Mr. RANGEL. I was just asking my friend, Joe Crowley, is there a legislative possibility that we could bring this to the floor. I think everybody has enough compassion for the Speaker after what he's been through with his own party trying to get some bills to the floor to understand that anything, even something this enormous, could have fallen between the cracks. What a great opportunity to say let's try to put these pieces together.
In any event, nobody has said it's impossible to do it; and if it's just a question of pride in terms of party unity, I can't think of anything at this time that would be better served than to have all of America especially thank the Speaker for reconsidering trying to help the lives of tens of thousands of American people.
Once again, I don't know what my chances are going to be getting into Heaven, but the absence of listening to the compassionate support of the religious community is deafening to me. I know their strong position about same-sex marriage and about women controlling their bodies and all of those things. And I say, if you write the book, you have the rules, do what you have to do.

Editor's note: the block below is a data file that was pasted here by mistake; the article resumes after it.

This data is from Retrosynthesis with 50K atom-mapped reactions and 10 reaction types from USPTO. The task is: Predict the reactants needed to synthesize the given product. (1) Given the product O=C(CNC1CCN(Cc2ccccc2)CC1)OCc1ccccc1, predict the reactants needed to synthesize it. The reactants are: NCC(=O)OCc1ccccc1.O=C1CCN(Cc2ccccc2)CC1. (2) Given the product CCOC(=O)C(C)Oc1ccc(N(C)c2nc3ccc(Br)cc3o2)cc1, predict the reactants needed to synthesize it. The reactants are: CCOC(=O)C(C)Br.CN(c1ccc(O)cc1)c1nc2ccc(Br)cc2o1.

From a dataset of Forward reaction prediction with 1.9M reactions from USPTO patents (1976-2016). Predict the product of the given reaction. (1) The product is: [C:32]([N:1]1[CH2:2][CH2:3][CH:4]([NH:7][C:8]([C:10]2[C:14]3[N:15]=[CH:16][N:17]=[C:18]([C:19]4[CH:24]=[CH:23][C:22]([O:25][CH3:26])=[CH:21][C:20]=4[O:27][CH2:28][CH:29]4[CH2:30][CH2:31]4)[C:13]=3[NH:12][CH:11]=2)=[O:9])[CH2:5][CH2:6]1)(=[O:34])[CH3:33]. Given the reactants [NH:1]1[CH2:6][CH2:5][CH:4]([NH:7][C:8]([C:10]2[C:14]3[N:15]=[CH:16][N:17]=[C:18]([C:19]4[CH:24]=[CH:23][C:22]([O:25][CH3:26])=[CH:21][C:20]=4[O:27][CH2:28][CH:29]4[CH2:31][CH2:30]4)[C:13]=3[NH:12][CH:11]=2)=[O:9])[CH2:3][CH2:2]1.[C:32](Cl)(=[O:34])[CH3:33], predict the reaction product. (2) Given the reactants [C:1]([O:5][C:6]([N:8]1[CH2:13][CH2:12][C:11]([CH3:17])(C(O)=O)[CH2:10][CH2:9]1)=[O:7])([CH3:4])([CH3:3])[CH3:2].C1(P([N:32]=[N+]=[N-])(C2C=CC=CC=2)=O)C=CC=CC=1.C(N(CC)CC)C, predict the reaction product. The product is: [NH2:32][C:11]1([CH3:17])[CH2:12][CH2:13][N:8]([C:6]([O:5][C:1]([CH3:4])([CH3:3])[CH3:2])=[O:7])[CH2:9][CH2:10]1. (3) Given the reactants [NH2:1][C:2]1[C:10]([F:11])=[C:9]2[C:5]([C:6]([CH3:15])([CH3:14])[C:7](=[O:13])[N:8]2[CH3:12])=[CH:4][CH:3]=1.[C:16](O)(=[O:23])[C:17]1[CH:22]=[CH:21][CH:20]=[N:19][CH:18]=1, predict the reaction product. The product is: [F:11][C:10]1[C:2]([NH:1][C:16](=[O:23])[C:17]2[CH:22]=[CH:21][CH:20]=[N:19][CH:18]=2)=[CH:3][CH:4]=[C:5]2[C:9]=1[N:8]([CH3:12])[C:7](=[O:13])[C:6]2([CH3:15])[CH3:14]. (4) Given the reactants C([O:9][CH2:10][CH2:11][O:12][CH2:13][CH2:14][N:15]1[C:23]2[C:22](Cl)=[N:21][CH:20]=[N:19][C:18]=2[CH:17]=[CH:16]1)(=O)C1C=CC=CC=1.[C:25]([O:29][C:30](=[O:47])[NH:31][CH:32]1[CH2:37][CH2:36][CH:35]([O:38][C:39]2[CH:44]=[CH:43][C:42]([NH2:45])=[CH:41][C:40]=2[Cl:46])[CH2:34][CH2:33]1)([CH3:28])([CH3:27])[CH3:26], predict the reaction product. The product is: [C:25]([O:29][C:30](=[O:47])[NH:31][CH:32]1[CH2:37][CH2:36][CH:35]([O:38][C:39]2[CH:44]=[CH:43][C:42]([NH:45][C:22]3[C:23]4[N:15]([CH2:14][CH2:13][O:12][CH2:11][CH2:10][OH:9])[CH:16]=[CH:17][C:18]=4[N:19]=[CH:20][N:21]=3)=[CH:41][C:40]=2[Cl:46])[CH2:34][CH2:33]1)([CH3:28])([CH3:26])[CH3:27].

But, my God, when it comes to caring for people, not New York, New Jersey and Connecticut, not just the United States, but all over the world, can't there be some people that have compassion to know that this is what God expects us to do? That's why we say, in God we trust, because we're supposed to take care of fiscal calamities, which we fail, but the compassion is not in the parties, it's in the people. And these people could be your neighbors today and someone else's neighbor tomorrow.
And this great United States, what a great insurance policy to have, to have friends from different communities, different backgrounds to know, as we say in the hood, we got your back. That's what it's all about. People all over the world, when they have a problem, no matter what the political differences are, know that America will have enough compassion to put aside those differences and to send out our men, our women and our firefighters over there, to do what, to help.
How do we possibly explain to our kids and grandkids that when it came to Americans, when it came to people who fight and die for this country, that we not only didn't help, but worse than that, we turned our back on them?